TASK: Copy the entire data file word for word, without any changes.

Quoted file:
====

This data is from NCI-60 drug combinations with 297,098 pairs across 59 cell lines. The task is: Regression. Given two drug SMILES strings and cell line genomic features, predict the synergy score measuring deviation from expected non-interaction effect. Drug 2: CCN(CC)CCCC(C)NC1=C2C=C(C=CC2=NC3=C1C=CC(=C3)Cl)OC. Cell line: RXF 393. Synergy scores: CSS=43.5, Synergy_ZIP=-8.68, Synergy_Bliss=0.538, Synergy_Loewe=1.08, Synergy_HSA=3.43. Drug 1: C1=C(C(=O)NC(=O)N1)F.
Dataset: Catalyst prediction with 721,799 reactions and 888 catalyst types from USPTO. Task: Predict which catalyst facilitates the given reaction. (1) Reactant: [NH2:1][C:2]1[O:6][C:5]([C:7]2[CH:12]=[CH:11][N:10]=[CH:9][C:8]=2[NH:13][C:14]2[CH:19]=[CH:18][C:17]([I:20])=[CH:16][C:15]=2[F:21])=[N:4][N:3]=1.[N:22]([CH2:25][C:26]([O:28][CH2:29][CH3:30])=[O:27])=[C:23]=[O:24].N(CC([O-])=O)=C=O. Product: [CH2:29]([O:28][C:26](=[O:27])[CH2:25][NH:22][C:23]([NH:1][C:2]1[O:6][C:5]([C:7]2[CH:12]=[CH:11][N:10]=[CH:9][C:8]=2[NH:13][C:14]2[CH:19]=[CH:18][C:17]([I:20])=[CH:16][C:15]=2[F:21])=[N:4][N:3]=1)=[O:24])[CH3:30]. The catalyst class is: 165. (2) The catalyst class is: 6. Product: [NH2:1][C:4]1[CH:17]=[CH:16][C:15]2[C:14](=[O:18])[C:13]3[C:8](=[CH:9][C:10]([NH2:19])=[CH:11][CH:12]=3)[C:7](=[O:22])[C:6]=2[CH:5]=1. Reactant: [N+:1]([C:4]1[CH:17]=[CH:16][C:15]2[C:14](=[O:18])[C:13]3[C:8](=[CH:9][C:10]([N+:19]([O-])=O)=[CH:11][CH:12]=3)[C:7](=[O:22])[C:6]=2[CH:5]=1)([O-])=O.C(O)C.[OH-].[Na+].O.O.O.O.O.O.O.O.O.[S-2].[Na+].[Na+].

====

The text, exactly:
This data is from NCI-60 drug combinations with 297,098 pairs across 59 cell lines. The task is: Regression. Given two drug SMILES strings and cell line genomic features, predict the synergy score measuring deviation from expected non-interaction effect. Drug 2: CCN(CC)CCCC(C)NC1=C2C=C(C=CC2=NC3=C1C=CC(=C3)Cl)OC. Cell line: RXF 393. Synergy scores: CSS=43.5, Synergy_ZIP=-8.68, Synergy_Bliss=0.538, Synergy_Loewe=1.08, Synergy_HSA=3.43. Drug 1: C1=C(C(=O)NC(=O)N1)F.
Dataset: Catalyst prediction with 721,799 reactions and 888 catalyst types from USPTO. Task: Predict which catalyst facilitates the given reaction. (1) Reactant: [NH2:1][C:2]1[O:6][C:5]([C:7]2[CH:12]=[CH:11][N:10]=[CH:9][C:8]=2[NH:13][C:14]2[CH:19]=[CH:18][C:17]([I:20])=[CH:16][C:15]=2[F:21])=[N:4][N:3]=1.[N:22]([CH2:25][C:26]([O:28][CH2:29][CH3:30])=[O:27])=[C:23]=[O:24].N(CC([O-])=O)=C=O. Product: [CH2:29]([O:28][C:26](=[O:27])[CH2:25][NH:22][C:23]([NH:1][C:2]1[O:6][C:5]([C:7]2[CH:12]=[CH:11][N:10]=[CH:9][C:8]=2[NH:13][C:14]2[CH:19]=[CH:18][C:17]([I:20])=[CH:16][C:15]=2[F:21])=[N:4][N:3]=1)=[O:24])[CH3:30]. The catalyst class is: 165. (2) The catalyst class is: 6. Product: [NH2:1][C:4]1[CH:17]=[CH:16][C:15]2[C:14](=[O:18])[C:13]3[C:8](=[CH:9][C:10]([NH2:19])=[CH:11][CH:12]=3)[C:7](=[O:22])[C:6]=2[CH:5]=1. Reactant: [N+:1]([C:4]1[CH:17]=[CH:16][C:15]2[C:14](=[O:18])[C:13]3[C:8](=[CH:9][C:10]([N+:19]([O-])=O)=[CH:11][CH:12]=3)[C:7](=[O:22])[C:6]=2[CH:5]=1)([O-])=O.C(O)C.[OH-].[Na+].O.O.O.O.O.O.O.O.O.[S-2].[Na+].[Na+].